In the world of business travel, duty of care and security often top the list of priorities when it comes to working with the right Travel Management Company. But what about the data security of your travellers and your business – are you doing enough?

Cybercrime is a modern day threat to every business big or small. As these threats continue to grow in severity and sophistication, it is important to put in place best practices and security to ensure you are effectively safeguarding your systems.

Dependent on the business sector, the data shared can vary in sensitivity, i.e. financial services institutions deal with particularly sensitive customer data, as such their security management systems need to be comprehensive.

The security of your business does not stop at central operations, however. It filters down to all suppliers with whom you are required to share data with in order to effectively function – this includes your Travel Management Company.


You don’t need to look very far to find a headline story on top brands suffering catastrophic data breaches that seriously compromise brand reputation and dent customer confidence.

In late 2014 and the summer of 2013, Yahoo reported 2 major data breaches affecting 500 million and 1 billion customers respectively. Bot breaches are considered to be the largest in internet history due to the amount of data collected; names, email addresses, telephone numbers, addresses, security questions and answers, dates of birth and passwords.

The 2014 breach was said to have used manufactured web cookies to falsify log in credentials and gain access to accounts without the need for a password.

In 2016, mobile operator Three announced it had suffered a major data breach potentially putting millions of customers at risk. Allegedly the hackers gained access to Three’s customer upgrade database using an employee login. Although the data did not include any financial information, it did contain names, phone numbers, addresses and dates of birth.

In 2017, Sports Direct suffered an internal data breach where their workforce had personal credentials stolen including names, email addresses and phone numbers. This data was attacked through an unpatched content management system running on the open source DNN platform. Sports Direct notified the Information Commissioner’s Office but did not tell their staff as there was no evidence the data had been copied.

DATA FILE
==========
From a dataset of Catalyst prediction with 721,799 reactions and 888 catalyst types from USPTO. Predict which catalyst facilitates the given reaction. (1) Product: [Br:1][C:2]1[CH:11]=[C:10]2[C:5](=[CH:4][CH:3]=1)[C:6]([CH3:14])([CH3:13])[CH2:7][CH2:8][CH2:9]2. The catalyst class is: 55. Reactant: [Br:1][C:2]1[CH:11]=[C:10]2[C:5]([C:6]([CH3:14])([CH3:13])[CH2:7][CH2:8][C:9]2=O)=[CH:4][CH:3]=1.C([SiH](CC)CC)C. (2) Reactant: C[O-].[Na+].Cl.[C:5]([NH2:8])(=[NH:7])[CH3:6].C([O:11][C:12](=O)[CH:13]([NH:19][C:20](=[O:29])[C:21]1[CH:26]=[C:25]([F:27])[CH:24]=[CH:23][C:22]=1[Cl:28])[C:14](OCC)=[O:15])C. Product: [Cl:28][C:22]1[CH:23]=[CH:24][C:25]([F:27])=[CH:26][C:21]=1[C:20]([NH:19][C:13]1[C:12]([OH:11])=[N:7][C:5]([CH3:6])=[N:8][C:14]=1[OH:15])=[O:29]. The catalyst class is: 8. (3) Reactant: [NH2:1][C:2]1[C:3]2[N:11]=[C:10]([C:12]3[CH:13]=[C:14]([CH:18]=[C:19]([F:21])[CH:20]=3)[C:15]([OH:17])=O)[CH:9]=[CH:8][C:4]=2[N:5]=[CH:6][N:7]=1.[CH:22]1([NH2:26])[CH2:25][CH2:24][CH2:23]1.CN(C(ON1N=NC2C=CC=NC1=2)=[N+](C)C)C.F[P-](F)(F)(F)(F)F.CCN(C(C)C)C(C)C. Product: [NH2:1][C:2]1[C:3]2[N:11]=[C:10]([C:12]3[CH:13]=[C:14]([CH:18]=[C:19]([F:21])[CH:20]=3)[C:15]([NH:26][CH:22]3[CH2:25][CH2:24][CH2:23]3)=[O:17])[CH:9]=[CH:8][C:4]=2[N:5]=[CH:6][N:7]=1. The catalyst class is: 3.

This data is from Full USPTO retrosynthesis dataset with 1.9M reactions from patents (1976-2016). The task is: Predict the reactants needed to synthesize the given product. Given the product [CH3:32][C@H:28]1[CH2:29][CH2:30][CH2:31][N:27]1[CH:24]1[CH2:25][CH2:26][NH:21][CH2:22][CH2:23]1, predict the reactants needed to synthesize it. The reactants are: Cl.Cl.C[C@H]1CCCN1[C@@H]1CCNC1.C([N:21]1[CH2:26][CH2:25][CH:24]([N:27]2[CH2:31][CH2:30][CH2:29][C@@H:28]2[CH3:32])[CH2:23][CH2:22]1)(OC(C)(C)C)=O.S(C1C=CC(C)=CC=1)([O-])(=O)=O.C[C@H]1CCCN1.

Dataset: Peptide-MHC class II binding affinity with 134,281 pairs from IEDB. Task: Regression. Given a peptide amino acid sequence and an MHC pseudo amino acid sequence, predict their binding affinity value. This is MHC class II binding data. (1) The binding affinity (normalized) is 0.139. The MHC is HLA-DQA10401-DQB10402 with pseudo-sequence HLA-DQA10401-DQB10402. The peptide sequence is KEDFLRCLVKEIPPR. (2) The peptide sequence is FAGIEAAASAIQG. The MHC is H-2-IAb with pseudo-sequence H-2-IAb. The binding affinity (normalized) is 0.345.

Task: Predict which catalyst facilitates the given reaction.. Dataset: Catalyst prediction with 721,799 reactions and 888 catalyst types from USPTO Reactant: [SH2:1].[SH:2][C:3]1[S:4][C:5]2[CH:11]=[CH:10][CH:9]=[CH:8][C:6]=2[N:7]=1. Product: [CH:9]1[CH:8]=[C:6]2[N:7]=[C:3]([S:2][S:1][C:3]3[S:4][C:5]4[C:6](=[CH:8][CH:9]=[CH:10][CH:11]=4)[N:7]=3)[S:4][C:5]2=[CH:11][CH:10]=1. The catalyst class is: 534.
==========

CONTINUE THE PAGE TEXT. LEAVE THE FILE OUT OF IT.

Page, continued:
“The possibility of a malicious attempt to damage or disrupt a computer network or system”

Throughout the process of ensuring your own cyber security, you will no doubt need to look at that of your suppliers to ensure they are conforming to the same standards, if not your efforts could well be compromised. This is now resulting in a filtration of necessary security certifications and verifications across all co-working organisations.

  • Keep your systems up to date & clean – By ensuring your security software, operating system and web browsers are up to date, you can be confident of a clean, functioning system.
  • Make your passwords long, strong & unique – Although fairly obvious, you would be surprised how many people have the same, simple password across all systems. Best practice is a combination of capital and lowercase letters, numbers and symbols.
  • Regular data back ups – Computers do still crash, so back-ups are still essential.
  • Protect all devices – Anything that connects to the Internet will potentially be at risk.
  • Talk about the risks – Ensure your team are aware of the vulnerabilities and can effectively follow essential security measures.
  • Choose your company wisely – Consider the levels of security in place with the suppliers and third parties you are working with, such as your Travel Management Company as these are an extension of your business working with your data.


2016 was largely the year that hacking went mainstream. 2017 predicts a year of increased.

As listed by Tech Republic, here are some cyber threat predictions for 2017:

  • Cyber-offense and cyber-defence capacities will increase
  • Ransomware and extortion will increase
  • Industrial Internet of Things hacks will increase
  • Internal threats will increase
  • Business Security spend will increase
  • Security will no longer be an afterthought

For more information, Click Here


We recently teamed up with SecureWorks to complete our ISO 27001 certification. We see ISO 27001 as being the implementation of best practice in information security and promoting continuous improvement in that space, so we haven’t stopped at certification. SecureWorks is a company that is highly regarded across the financial institutions market – with Hillgate having a strong client base foothold in the financial institutions market, it was important to work with a reputable company that could deliver results. SecureWorks provides an early warning system for evolving cyber threats, enabling organisations to prevent, detect, rapidly respond to and predict cyberattacks. For more information, Click Here